Targeted Traffic From Web Directories

Most webmasters report that the biggest percentage of their traffic comes from the search engines, the majority of it from Google. If your website is listed in reputable web directories, you will also notice a comparatively small percentage of traffic coming to your site from these directories. As compared to Google, it probably won’t look like much.

However, when you take a closer look, you will probably find that most of the search engine traffic that you get receive has a high bounce rate, which means that the visitors who come to your website via the search engines often leave your site as quickly as they come, and seldom look beyond the page they entered on.

How Bounce Rate Affects Your Website

Evaluating your bounce rate is a good way to determine the effectiveness of your SEO campaigns and, perhaps, of your site itself. Generally, a high bounce rate will indicate that you have a lot of wasted traffic that will simply go away from your website without buying anything or taking whatever action you hope your visitors will take. Most likely, these visitors will not return to your site.

There are a number of possible reasons for a high bounce rate. For example, there may be design or usability issues relating to your site. In some cases, a visitor might receive all of the information that he came for from the first page that he visited, but that’s unlikely.

Most often, when you are seeing a high bounce rate, it is because visitors are not finding what they expected to find. This occurs frequently when search engines return irrelevant results to searches performed.

The type of traffic that will yield the most benefit for your site is known as targeted traffic. Targeted traffic is the most likely to convert into sales. You receive targeted traffic when visitors to your site are looking for what you’ve got.

Analyzing Keywords

When you take a look at your site’s analytics, you can view the keywords and key phrases that are being used to find your site. This will include the top keywords that your visitors have used to find your site. It is likely that you will find that many of these keywords will have little or nothing to do with the content of your site. At times, you will find keywords that are highly irrelevant to your site’s chief topic.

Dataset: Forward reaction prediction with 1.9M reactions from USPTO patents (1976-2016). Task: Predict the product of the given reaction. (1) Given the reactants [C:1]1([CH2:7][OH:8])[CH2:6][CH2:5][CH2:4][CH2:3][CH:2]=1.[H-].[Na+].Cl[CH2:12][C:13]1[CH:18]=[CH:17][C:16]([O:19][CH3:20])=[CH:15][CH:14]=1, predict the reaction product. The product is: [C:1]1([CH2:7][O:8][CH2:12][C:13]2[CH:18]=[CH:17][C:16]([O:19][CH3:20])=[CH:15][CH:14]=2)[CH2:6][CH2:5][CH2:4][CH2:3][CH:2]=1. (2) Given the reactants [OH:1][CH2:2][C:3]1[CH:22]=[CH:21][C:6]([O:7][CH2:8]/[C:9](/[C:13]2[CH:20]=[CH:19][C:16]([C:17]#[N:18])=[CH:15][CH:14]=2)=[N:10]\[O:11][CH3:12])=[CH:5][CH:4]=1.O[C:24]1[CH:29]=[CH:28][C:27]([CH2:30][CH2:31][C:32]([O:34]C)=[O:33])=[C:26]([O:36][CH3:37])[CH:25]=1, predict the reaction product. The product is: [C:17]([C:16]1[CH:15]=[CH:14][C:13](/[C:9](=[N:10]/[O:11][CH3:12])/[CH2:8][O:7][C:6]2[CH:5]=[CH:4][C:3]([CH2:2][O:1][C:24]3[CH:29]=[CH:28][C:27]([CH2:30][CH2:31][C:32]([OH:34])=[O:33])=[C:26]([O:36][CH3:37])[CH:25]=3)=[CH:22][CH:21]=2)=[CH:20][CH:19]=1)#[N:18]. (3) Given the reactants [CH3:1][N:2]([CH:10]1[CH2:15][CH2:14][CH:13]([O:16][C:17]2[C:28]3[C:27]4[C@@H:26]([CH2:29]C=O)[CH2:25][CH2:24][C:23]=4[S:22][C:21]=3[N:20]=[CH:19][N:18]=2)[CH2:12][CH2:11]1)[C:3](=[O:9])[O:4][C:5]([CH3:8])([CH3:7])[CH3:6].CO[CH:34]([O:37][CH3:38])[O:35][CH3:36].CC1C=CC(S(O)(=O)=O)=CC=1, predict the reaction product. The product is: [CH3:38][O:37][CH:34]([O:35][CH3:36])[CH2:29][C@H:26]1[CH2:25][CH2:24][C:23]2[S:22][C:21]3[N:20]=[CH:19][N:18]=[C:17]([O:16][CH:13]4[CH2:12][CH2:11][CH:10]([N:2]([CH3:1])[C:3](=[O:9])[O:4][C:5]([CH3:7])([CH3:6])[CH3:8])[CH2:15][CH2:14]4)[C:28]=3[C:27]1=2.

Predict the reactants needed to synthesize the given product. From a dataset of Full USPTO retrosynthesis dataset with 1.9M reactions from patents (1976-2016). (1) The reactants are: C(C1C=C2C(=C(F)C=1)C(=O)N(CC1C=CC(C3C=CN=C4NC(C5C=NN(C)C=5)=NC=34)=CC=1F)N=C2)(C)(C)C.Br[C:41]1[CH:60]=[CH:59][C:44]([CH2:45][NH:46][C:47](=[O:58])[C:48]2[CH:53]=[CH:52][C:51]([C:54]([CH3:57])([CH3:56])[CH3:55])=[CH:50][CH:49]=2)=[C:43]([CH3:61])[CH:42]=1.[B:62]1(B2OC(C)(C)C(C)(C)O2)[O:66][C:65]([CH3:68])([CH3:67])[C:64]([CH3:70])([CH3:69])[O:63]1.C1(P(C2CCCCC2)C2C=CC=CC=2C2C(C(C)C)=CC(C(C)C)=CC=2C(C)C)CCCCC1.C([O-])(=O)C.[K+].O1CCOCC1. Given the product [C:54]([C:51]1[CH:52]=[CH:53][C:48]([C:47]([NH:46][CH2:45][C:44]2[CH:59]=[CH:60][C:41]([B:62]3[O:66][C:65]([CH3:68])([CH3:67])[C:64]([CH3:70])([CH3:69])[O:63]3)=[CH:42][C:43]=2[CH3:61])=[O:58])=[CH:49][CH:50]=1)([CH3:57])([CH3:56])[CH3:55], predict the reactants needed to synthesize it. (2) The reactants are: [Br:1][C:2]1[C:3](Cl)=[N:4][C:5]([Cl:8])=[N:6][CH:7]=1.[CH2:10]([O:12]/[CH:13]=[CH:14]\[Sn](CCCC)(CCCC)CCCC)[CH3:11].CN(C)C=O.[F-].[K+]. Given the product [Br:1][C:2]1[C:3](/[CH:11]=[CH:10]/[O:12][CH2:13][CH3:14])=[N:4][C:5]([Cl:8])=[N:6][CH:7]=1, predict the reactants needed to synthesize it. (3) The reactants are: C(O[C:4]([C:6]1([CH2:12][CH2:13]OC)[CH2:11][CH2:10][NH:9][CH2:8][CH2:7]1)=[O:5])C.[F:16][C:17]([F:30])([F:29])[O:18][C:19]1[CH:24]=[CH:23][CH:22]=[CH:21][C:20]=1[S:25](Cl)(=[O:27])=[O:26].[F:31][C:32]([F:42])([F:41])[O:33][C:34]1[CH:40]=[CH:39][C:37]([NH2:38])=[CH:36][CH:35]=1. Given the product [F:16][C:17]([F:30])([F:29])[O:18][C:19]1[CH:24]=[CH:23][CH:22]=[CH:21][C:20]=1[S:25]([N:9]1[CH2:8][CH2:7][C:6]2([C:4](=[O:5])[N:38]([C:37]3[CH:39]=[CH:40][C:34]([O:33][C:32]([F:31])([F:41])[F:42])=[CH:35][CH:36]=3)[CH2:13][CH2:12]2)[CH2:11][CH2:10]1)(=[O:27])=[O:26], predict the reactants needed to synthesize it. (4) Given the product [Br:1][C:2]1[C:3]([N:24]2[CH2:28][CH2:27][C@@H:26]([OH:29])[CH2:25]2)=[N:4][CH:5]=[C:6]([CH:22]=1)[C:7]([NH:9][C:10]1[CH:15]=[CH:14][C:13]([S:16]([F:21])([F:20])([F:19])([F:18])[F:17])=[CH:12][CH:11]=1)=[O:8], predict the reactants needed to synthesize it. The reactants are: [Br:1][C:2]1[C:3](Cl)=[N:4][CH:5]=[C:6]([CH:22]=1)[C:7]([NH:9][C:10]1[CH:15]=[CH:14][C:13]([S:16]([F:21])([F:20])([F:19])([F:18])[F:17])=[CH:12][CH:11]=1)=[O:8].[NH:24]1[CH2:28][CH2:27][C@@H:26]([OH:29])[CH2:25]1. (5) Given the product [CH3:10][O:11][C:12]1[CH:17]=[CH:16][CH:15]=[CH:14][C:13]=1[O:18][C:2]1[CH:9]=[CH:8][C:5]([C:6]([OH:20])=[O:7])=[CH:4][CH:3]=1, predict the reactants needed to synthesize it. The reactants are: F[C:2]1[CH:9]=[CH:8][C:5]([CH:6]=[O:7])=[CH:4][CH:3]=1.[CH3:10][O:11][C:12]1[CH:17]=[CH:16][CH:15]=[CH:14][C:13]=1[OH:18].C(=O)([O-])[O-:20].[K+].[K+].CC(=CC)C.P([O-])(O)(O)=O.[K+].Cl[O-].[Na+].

This is a common cause of a high bounce rate. As people enter search terms or phrases into their web browser’s search bar, they are given pages of search engine results, many of which are not particularly helpful. When you site is included in the first page or two of the results, searchers may click on your site, quickly determine that your content is not what they were looking for, and leave.

Quite likely, other people are looking for what you have and are, instead, being directed elsewhere. Often, this is a problem with the search engine itself. At other times, it might be the searcher who is in error.

Targeted Traffic

On the other hand, when people are browsing or searching a well organized web directory, as opposed to the search engine, they are far more likely to come up with sites that are relevant to what they are looking for.

Targeted TrafficWeb directories will typically offer far fewer results for whatever it is that a user might be seeing, but their results are highly relevant, particularly when a user navigates to the correct category or subcategory of the topic they are seeking.

In response to a query, a search engine might deliver 50,000 results, while a web directory might have only ten sites on that topic listed, but you will seldom find ten highly relevant results on the first page of a search engine results page, and people seldom look beyond that.

Because organized web directories offer more relevant results, the visits that you receive from a web directory will have a much lower bounce rate. This is because web directories produce targeted traffic, and people who are interested in what you have are more likely to make a purchase, to subscribe, or do whatever else is is that you would like them to do.

Only ten percent of your overall traffic may come from web directories, but this will be targeted traffic. So, if your site is not listed in popular web directories, you are losing the biggest source of targeted traffic that you can get for your site.


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Ken Anderson was an early meta editor for the Open Directory Project (DMOZ), as well as an editor with the Go.com and Zeal directories, and several other web directories, both short- and long-term.


'Targeted Traffic From Web Directories' have 2 comments

  1. January 17, 2015 @ 11:56 am Stephanie

    I guess part of the reason why people seldom look beyond Google is because search results are displayed instantaneously and if they don’t find what they’re looking for initially, another quick search for a more specific long-tail keyword may turn up different, possibly more relevant results. This coupled with advancing technology, smartphones and netbooks taking precedence, and dropping attention spans, people just seem to want information and they want it right now.

    Reply

    • January 17, 2015 @ 9:26 pm WDD-Admin

      Yes, there is no argument that search engines have their place, and they are the first choice for most people who are seeking something online.

      Reply


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